Review: All My Sons (Old Vic Theatre)

Bill Pullman and Sally Field star alongside Colin Morgan and Jenna Coleman in Arthur Miller’s classic at the Old Vic

Bill Pullman in All My Sons
Bill Pullman in All My Sons
© Johan Persson

There's no playwright who can kick you in the moral guts quite as hard as Arthur Miller. His first Broadway hit, written in 1947, when he was 32 and at the point of giving up theatre, is a case in point. It is just devastating – and given a production as thoughtful and detailed as the one provided here by director Jeremy Herrin, it has an intellectual and emotional power that speaks as loudly today as in the immediate post-war period in which it is set.

Herrin and his designer Max Jones assert its relevance with one moment of trickery at the start: a film on the back wall reflects the history of the US in combat, and the neat suburban homes from which its soldiers have sprung. Then, as if by magic, one of the video houses materialises in front of our eyes, and becomes the home of Joe Keller, pillar of the community, head of a thriving family business and a man who – we gradually discover – has a terrible secret. In the war, his plant produced cracked cylinder heads that made 21 planes crash, and his partner went to jail, while Joe was exonerated.
The terrible repercussions of that act ripple and rise through the play like the crack itself, raising increasingly un-ignorable questions of responsibility and guilt, of who owes what to who, and how morality can be corrupted and warped.

Normally the emphasis is all on Joe and his wife Kate, who has been driven almost to madness by her firm insistence that her eldest son Larry, a pilot missing in action, is still alive. In the roles, American stars Bill Pullman and Sally Field do not disappoint. Upright and watchful, Pullman is astonishing in his control, the way he never lets rip, but suggests that Joe is a man who has been eaten away from the inside. His justification for his behaviour – it was just business, everyone was doing it, I did it for my family – has hollowed him out so he is a simulacrum of the man he appears to be. Pullman's mouth twitches with the tension of keeping up the pretence; his eyes are full of the shame he never speaks.

Field is equally convincing, though her performance is larger. She conveys both frailty and inner steel – she has a kind of fierce sweetness as she attempts to smooth over the surface of things, manipulating those around her to achieve her own ends. But Field also suggests Kate's kindliness, and the high cost she has paid for her refusal to face the truth, as she incessantly plucks at her skirt or folds her arms around herself.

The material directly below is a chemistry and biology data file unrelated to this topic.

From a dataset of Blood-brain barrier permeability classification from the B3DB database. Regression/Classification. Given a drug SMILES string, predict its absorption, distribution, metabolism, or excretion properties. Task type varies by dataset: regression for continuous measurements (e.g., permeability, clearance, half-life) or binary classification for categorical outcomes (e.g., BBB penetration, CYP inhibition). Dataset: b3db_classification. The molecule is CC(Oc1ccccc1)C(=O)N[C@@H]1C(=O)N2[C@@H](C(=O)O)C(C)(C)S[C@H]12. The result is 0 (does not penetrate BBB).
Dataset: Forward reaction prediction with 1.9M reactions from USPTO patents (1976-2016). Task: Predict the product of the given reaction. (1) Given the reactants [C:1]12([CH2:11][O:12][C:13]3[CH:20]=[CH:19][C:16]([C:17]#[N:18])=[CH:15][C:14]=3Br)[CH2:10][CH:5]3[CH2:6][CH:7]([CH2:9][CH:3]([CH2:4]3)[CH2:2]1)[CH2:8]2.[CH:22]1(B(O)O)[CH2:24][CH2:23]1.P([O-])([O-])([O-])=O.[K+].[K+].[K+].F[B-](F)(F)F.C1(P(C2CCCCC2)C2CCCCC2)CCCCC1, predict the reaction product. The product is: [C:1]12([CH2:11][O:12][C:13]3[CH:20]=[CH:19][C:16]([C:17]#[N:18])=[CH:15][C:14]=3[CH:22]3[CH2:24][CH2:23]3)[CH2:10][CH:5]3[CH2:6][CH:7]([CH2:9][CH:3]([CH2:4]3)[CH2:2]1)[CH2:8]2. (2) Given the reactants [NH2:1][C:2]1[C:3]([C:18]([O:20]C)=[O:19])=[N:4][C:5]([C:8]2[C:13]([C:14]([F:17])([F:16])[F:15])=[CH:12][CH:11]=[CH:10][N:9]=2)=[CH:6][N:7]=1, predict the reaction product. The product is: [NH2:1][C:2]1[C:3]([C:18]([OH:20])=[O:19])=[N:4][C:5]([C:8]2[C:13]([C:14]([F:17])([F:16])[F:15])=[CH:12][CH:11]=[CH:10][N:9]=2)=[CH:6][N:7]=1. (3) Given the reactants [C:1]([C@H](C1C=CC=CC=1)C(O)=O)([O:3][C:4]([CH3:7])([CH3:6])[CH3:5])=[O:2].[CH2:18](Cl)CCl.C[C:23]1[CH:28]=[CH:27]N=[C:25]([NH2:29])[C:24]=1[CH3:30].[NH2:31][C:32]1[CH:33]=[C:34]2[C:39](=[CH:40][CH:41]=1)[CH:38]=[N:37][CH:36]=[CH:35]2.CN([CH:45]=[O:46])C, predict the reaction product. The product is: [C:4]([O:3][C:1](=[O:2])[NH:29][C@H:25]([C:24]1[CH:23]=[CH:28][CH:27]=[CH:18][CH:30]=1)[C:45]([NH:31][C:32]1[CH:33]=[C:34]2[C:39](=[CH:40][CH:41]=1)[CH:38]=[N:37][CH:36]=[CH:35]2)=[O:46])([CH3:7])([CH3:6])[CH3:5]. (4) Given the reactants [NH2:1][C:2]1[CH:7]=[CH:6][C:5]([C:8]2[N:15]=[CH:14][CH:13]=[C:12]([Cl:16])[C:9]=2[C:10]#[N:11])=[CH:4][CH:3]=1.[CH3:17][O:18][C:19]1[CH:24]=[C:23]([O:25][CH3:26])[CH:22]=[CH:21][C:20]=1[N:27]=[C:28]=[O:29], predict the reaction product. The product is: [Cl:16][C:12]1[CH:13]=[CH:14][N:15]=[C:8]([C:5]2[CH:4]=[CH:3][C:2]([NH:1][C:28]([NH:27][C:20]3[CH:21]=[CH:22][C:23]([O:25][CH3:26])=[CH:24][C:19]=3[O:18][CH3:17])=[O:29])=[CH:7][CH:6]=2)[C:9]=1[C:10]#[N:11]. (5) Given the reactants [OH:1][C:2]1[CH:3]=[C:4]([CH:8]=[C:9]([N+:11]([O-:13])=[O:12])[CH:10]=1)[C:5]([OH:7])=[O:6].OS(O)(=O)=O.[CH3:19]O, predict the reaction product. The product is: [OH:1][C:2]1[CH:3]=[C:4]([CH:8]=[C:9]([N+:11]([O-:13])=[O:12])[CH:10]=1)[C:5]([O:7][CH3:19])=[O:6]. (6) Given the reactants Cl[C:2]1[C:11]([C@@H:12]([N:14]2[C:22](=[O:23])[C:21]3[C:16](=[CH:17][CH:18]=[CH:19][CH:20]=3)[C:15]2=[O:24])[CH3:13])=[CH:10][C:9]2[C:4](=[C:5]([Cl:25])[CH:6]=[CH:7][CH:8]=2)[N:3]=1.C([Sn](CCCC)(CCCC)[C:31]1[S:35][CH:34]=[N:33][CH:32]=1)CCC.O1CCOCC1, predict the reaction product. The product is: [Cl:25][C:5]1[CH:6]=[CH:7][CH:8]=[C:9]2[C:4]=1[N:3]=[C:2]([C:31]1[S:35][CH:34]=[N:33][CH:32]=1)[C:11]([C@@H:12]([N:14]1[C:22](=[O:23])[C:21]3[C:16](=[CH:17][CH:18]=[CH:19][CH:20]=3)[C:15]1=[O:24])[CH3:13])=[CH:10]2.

What's so impressive about this Headlong/OId Vic co-production, however, is the way that it shines a light on the next generation whose prospects have been warped by the terrible legacy of war. The tenderness between Ann (Jenna Coleman, returning to the stage after a long break on TV), Larry's former fiancée who is now in love with his brother Chris (Colin Morgan) is all the more heart-breaking because it is doomed not just by Kate's refusal to countenance their marriage, but by the dark shadows that hang over them.

Coleman is lovely, finding richness in a role that is essentially reactive, listening intently to all that is going on, hanging on to her hopes of happiness. Morgan once again proves himself to be one of the outstanding actors of his generation, conveying all Chris' warmth and honesty, making their loss unbearable. When he cries, "I know you are no worse than most men, but I thought you were better," it is both the heartrending cry of a son, and of a generation that has been betrayed.

They all are beautifully depicted, from Oliver Johnstone's angry George, full of angular disappointment and a desire for revenge, that softens when he sees his childhood sweetheart Lydia (Bessie Carter, wonderful) and realises that dream of happiness is also lost. The moment where he straightens his tie and she shakes her head sadly as Kate says they should have married, is an entire story in a second. Sule Rimi and Kayla Meikle are also excellent as the new neighbours who, like much of the play, reveal the battle between pragmatism and idealism, but this time in gently comic form.

In fact, the only thing that spoilt an evening of quiet concentration and profound understanding was the prevalence of mobile phone tones breaking out. If the Old Vic is going to use E-tickets, it has to remind people to turn their phones off after they have been checked. You can't mount a production this good and then let it be disrupted.